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Sampson Trails...follow That Piano!

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I ran across an unfamiliar symbol looking at a 1927 Rand McNally road map (see left side of map). "What in the heck was a Sampson Trail?", I asked myself. I’d never heard of an auto trail by that name. A little Google Books research turned up an interesting tale.

 

It seems that a fellow by the name of Charlie Sampson, who owned a piano store in Boise in 1914 got lost one day while on the road. On his return to Boise he tried to get the powers-that-be to take on the task of signing roads around Boise, to no avail.

 

Charlie ,being an enterprising fellow ,decided to do it himself, and soon his orange and black signs were well recognized in Idaho. Of course “Pianos” worked its way into many of the signs! :rolleyes: The square's with letters on the map show his routes. In the end, his work extended into five western states. At his own expense he kept a crew of three busy painting signs.

 

In 1933 the Idaho highway department, which had not done as well as Charlie in posting signs, decided that Sampson’s signs were an eyesore, and determined that he would be prohibited from continuing his efforts. The Idaho Legislature, however, thought better of his years of service, and passed a law permitting, nay, encouraging him to continue.

 

Sampson died in 1935, but even today a few remnants of his signs still exist. More artifacts to watch for!

 

Dave

 

Keep the Show on the Road!

 

ARIdahoSampson.jpg

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What a hoot! I love stories like this, of modern-day pioneers who persisted. I'd love to see one of this fellow's signs.

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Wonderful! Pianos/real estate, Sampson Trails/Dixie Highway. Sounds like George was the Carl Fisher of the west -- without all the fund raising.

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Wonderful! Pianos/real estate, Sampson Trails/Dixie Highway. Sounds like George was the Carl Fisher of the west -- without all the fund raising.

 

Denny,

 

I have the feeling that there is a story there for a freelance writer. Apparently the signs were well known, and he didn't just do signs. He painted fence posts, telephone poles, rocks, and whatever worked. I wonder how far I'd get if I tried that on the old National Parks Highway!

 

The reason I was looking at the map is that I want to track the 1903 route of Horatio Nelson Jackson , Bud, the dog, and Sewell K Crocker on the firts transcontinental auto trip. It goes through Idaho in an area where Sampson was later busy with his paint brush. I may spot one of them, if and when I do the trip.

 

I have puzzled why Jackson went through Hailey (map center, due east of Boise), which seems out of the way, but the 1927 map shows a road going that way, and not directly east and west as US20 does today.. A look at Google shows a road as still there, following a canyon.....which suggests I might actually be able to follow in their probable track, or darn close.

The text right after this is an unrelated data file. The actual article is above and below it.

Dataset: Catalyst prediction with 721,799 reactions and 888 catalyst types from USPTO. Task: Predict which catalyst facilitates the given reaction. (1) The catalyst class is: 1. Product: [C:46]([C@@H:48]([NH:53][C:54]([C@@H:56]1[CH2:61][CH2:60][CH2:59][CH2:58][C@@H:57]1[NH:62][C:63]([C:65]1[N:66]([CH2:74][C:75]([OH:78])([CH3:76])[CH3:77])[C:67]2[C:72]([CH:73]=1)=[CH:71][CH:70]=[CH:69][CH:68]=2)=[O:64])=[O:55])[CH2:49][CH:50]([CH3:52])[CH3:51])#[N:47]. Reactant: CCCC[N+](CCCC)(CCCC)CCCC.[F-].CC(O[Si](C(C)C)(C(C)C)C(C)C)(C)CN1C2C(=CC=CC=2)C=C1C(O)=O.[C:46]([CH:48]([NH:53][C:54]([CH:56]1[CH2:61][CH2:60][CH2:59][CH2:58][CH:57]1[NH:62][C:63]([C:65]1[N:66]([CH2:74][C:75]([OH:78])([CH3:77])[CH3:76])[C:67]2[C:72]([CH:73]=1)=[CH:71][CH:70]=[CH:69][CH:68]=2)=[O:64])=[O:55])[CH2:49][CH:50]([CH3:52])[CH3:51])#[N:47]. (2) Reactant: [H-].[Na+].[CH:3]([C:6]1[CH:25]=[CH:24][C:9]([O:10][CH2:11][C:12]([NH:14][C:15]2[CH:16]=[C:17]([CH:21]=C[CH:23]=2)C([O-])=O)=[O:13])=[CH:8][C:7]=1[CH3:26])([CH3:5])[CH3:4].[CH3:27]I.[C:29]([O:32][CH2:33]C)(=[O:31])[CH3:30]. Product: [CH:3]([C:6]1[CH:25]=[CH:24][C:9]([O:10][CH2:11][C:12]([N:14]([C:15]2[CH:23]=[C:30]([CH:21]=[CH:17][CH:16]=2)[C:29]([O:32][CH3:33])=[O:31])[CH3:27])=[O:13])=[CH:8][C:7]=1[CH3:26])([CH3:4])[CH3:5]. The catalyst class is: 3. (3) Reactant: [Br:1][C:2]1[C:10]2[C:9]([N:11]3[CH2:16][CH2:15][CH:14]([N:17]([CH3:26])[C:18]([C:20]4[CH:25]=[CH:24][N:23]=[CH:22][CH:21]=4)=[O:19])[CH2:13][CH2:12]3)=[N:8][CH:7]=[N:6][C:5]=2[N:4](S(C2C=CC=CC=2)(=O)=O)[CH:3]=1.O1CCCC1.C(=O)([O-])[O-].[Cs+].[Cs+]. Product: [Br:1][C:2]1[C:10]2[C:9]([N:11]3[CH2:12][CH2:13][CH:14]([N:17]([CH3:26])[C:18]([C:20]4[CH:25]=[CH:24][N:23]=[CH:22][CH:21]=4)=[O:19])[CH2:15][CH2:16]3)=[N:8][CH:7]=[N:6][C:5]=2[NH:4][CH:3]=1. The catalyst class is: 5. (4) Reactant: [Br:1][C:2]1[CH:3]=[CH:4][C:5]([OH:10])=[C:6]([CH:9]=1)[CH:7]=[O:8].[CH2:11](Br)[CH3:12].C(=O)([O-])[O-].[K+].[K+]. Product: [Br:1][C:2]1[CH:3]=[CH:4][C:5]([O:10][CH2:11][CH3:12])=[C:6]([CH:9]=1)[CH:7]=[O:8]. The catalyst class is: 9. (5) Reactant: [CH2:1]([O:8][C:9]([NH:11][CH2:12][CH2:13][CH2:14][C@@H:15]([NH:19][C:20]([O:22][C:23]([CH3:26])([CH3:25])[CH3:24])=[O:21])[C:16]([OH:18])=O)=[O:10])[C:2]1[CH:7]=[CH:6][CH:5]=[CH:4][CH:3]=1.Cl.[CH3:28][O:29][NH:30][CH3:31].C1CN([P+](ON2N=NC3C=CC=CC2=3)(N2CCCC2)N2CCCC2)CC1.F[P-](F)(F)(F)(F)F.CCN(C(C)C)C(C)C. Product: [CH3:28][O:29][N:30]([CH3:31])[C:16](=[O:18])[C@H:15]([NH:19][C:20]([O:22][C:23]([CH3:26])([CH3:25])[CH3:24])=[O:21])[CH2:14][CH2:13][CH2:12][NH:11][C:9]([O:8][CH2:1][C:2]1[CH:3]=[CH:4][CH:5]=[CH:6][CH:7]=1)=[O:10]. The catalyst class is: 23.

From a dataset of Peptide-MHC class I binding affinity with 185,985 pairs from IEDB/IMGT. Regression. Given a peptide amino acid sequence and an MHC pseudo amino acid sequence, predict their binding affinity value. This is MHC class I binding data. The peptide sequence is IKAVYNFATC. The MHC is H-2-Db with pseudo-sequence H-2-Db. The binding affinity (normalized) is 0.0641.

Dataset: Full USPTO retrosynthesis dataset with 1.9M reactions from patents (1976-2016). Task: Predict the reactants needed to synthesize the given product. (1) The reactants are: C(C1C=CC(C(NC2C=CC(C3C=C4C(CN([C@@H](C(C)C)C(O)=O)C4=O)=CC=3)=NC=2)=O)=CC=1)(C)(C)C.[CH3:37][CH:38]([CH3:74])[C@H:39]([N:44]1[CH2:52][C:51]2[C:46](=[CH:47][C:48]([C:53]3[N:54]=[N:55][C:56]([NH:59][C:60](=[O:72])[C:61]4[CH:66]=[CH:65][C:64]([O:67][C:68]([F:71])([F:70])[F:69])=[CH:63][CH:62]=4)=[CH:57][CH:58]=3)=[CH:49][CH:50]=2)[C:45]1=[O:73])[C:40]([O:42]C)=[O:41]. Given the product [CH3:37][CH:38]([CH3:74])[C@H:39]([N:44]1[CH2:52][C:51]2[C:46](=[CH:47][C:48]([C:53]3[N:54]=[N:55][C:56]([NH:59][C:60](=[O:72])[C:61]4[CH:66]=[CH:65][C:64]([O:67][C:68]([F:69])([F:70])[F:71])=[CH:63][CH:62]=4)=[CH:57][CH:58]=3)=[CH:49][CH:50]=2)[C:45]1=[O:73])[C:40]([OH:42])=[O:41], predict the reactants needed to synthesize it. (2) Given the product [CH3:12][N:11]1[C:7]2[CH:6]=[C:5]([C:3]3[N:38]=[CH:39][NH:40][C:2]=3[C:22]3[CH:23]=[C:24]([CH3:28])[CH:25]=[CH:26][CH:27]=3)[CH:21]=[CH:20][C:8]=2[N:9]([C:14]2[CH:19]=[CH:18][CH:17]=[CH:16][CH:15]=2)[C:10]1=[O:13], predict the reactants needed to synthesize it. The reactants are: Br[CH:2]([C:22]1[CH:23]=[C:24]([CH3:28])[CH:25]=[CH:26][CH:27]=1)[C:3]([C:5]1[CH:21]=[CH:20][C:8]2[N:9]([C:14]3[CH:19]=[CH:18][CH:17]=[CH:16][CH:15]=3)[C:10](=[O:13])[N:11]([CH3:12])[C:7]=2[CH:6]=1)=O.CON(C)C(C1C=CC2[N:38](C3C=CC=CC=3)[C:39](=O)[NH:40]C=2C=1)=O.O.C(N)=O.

It isn't hard to figure where they went to get to Arco, because there is a gigantic lava field at Craters of the Moon, and wagons (a branch of the Oregon Trail) , and certainly a pioneer car, followed the north edge of the lava.

 

Dave

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Wow--that is quite a map. Don't think I've seen one of that vintage before, just a year after the establishment of the first US highways. Exactly two years ago today I was driving from Boise to Craters of the Moon, and then onwards to Idaho Falls and eventually to Grand Teton, arriving well after darkness fell. What an easy day's drive today, and what a difficult, multi-day journey it was in 1927!

Just curious: Are the other boxed letter symbols other marked trails? I would assume that many of those were still around even after the advent of numbered state and federal routes.

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Wow--that is quite a map. Don't think I've seen one of that vintage before, just a year after the establishment of the first US highways. Exactly two years ago today I was driving from Boise to Craters of the Moon, and then onwards to Idaho Falls and eventually to Grand Teton, arriving well after darkness fell. What an easy day's drive today, and what a difficult, multi-day journey it was in 1927!

Just curious: Are the other boxed letter symbols other marked trails? I would assume that many of those were still around even after the advent of numbered state and federal routes.

 

I think the other boxed letters are Sampson Trails. I have thousands of these old maps, mostly pre 1930. Most are in boxes right now but if you want a 1926 Arizona map try my old and dormant web site

 

HERE

 

and

 

HERE

 

(Click on a map to zoom in)

 

 

Dave

 

Keep the Show on the Road!

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I think the other boxed letters are Sampson Trails.

Dave

 

 

Keep the Show on the Road!

 

Duh! Now I get it--all of the boxed letters are Sampson Trails, not just the "A" that is used as an example.

 

The old AZ map and the early 66/Santa Fe Trail map and guide are great--thanks!

The style of the latter map reminds me so much of early airline schedules of similar or slightly later vintage, of which I have a small collection (I have hundreds of schedules, but only a small percentage are prewar--the oldest from 1930). They're so much fun to read and examine, just as this map and travel guide is.

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